When selling homes, too little account is taken of potential water damage due to floods or foundation problems due to drought. Houses may be oversold due to these climate risks and home buyers may face financial problems if they cannot afford repair costs. The Netherlands Authority for the Financial Markets (AFM) warned about this on Tuesday in its annual review of its supervision of the financial markets.
The regulator sees climate damage due to flooding and desiccation as a growing risk for the housing market, says chairman Laura van Geest. “We see that social awareness about this is lagging behind. We find this worrying, because it can pose major risks to consumers.”
If the groundwater level drops due to dehydration, oxygen reaches the foundation. Some homes – especially those built on wooden piles, which is often the case in Rotterdam and Amsterdam, for example – can cause subsidence. According to the AFM, the repair costs amount to an average of 50,000 euros and can amount to 100,000 euros. Insurers do not reimburse foundation damage. Damage caused by flooding of the so-called ‘primary flood defences’, such as the North Sea, the Wadden Sea and the major rivers, is also not currently insured.
AFM chairman Van Geest recalls the floods in Limburg in the summer of 2021. The damage caused by these floods is estimated at 1.8 billion euros. Damage was not insured for victims who live on the Maas River. The central government helped, including with a contribution from the National Disaster Fund and through the Disaster Damage Compensation Act. Insurers are in discussions with the government to make this type of damage insurable.
Flood or desiccation
The AFM advocates that climate risks be taken into account more in the asking price of a home. When purchasing a home, the risk must be ‘priced in’. This way, buyers will not be faced with any surprises. Anyone who takes out a mortgage can borrow up to the full value of the new home. If damage subsequently occurs due to flooding or desiccation, the value of the home may decline. “Then your new house is not only literally, but also figuratively under water. As a supervisor, we would like to warn about this,” says Van Geest. The AFM does not mention specific parts of the Netherlands that are at risk, but include coastal areas and other areas that fall below the NAP and are therefore vulnerable to the risk of flooding.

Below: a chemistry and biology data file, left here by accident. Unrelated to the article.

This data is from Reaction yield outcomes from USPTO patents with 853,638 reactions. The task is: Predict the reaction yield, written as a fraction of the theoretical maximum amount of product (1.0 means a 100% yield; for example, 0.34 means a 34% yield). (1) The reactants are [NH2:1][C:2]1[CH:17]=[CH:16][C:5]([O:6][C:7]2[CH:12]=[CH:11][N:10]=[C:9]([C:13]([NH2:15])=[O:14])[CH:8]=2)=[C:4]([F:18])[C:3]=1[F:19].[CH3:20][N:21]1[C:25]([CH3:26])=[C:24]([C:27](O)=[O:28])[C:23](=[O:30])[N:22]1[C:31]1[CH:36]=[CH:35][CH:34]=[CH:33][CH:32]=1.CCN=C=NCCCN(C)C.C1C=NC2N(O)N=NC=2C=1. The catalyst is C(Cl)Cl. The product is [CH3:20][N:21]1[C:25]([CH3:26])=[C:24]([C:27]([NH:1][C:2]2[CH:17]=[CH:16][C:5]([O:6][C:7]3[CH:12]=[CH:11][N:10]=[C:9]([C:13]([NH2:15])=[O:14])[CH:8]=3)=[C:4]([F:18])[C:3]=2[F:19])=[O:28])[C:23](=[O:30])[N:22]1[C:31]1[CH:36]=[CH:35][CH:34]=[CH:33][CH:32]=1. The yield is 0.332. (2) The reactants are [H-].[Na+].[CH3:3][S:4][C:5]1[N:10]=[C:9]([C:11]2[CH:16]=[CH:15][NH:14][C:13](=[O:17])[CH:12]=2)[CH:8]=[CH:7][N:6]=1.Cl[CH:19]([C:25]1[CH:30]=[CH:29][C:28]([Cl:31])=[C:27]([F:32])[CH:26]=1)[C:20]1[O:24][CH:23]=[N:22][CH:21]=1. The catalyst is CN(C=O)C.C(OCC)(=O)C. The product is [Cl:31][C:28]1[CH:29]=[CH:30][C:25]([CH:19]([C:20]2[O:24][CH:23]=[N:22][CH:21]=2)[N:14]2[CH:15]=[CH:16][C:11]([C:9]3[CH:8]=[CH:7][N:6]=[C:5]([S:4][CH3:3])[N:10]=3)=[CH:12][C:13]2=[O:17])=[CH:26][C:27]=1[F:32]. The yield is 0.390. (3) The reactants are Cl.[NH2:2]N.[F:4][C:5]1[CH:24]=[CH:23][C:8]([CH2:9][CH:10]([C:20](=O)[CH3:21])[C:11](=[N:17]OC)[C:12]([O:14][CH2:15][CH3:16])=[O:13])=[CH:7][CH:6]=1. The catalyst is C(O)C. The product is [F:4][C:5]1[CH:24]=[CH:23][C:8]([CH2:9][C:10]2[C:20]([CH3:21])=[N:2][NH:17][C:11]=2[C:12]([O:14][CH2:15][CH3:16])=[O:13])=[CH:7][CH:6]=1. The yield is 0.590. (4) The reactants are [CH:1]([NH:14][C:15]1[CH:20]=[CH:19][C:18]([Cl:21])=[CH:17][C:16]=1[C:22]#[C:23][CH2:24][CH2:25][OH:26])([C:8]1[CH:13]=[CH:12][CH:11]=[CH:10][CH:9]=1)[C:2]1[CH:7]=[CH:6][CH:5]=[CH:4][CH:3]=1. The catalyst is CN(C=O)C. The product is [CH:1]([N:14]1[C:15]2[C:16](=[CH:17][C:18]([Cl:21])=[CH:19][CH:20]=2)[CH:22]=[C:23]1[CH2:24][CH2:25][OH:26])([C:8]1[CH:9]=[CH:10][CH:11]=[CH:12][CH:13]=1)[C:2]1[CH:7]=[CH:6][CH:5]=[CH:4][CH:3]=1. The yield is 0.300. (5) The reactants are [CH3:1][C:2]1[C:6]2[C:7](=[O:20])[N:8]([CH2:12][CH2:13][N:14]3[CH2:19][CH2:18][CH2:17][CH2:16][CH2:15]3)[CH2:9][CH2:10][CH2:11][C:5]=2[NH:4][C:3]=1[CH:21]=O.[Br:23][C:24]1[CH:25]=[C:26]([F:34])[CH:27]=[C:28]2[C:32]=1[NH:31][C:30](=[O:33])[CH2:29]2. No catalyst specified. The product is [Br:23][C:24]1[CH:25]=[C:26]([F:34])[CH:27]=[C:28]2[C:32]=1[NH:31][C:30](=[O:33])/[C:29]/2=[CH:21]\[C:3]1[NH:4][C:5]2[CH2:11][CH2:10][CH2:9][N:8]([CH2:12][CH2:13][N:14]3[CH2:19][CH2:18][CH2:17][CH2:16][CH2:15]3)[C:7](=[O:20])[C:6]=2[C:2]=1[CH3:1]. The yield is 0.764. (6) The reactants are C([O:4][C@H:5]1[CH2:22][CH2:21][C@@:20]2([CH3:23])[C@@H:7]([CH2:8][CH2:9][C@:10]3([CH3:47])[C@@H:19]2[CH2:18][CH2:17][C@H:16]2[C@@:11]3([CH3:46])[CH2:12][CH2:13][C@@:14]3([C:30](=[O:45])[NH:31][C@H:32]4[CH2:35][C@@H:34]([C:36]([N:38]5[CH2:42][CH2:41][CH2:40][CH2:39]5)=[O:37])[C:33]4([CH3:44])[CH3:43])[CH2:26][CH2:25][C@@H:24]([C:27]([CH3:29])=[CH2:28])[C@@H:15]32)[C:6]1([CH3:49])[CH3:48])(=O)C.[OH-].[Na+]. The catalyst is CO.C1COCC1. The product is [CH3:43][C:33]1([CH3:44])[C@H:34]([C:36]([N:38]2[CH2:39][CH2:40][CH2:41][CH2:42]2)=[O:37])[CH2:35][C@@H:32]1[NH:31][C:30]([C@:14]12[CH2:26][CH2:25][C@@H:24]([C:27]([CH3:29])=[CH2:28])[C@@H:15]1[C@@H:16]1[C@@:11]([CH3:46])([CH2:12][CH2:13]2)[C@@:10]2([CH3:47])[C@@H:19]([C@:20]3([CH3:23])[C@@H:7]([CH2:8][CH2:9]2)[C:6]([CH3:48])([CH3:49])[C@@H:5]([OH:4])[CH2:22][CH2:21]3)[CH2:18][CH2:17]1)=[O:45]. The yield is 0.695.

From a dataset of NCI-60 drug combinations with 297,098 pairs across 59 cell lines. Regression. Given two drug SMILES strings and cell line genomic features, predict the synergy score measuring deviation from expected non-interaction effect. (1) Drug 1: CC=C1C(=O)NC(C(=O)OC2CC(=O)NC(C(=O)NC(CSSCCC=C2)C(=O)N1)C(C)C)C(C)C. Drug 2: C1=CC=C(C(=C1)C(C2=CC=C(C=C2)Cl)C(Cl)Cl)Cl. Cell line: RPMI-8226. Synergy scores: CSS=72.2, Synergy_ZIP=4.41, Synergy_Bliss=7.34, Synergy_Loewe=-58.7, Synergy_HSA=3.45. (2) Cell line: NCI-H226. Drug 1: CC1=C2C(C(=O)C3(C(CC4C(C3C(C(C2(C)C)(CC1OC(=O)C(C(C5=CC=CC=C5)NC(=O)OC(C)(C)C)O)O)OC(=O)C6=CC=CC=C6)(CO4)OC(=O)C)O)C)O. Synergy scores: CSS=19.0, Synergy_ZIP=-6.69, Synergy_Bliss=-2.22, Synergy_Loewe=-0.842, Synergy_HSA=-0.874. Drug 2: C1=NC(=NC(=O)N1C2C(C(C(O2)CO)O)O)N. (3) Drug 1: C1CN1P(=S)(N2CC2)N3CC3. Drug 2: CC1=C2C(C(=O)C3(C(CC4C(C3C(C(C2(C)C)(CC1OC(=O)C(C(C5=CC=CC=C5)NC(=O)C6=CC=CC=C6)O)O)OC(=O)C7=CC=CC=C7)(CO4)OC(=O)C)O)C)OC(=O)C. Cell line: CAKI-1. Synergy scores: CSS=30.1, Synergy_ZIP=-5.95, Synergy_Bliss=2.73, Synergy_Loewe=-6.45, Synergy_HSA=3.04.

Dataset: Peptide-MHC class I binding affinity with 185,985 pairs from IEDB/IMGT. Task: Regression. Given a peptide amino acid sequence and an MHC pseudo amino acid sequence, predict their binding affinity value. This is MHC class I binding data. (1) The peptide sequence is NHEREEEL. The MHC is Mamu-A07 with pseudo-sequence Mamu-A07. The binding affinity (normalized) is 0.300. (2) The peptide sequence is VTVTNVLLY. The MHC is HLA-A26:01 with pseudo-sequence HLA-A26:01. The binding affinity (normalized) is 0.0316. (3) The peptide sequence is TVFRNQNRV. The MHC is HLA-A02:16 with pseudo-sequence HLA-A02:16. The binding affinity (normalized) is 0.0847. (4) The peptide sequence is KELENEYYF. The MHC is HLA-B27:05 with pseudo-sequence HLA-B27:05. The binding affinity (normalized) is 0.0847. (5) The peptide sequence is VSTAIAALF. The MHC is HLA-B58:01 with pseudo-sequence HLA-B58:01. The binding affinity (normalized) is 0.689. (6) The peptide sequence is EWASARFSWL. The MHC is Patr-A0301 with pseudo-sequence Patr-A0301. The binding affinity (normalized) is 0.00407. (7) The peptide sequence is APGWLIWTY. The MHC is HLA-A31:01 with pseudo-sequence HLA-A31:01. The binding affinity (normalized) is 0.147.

A special climate label could help in determining climate risks, just as energy labels already exist. With such a label, the risks for specific homes can be mapped out, so that prospective buyers know where they stand before they make an offer. Existing data on flood and subsidence risks must be bundled and made public for such a label. According to the AFM, the initiative for such a label should lie with the government, which should take this up together with financial institutions and brokers.
For current homeowners, ‘pricing’ climate risk could be disadvantageous; After all, the value of their home can drop considerably. The supervisory authority also sees a role for the government here. They can create policy to help homeowners in some areas finance foundation repairs. For example, there is already a Sustainable Foundation Recovery Fund, to which a number of municipalities are affiliated. Such a fund does not yet exist nationally.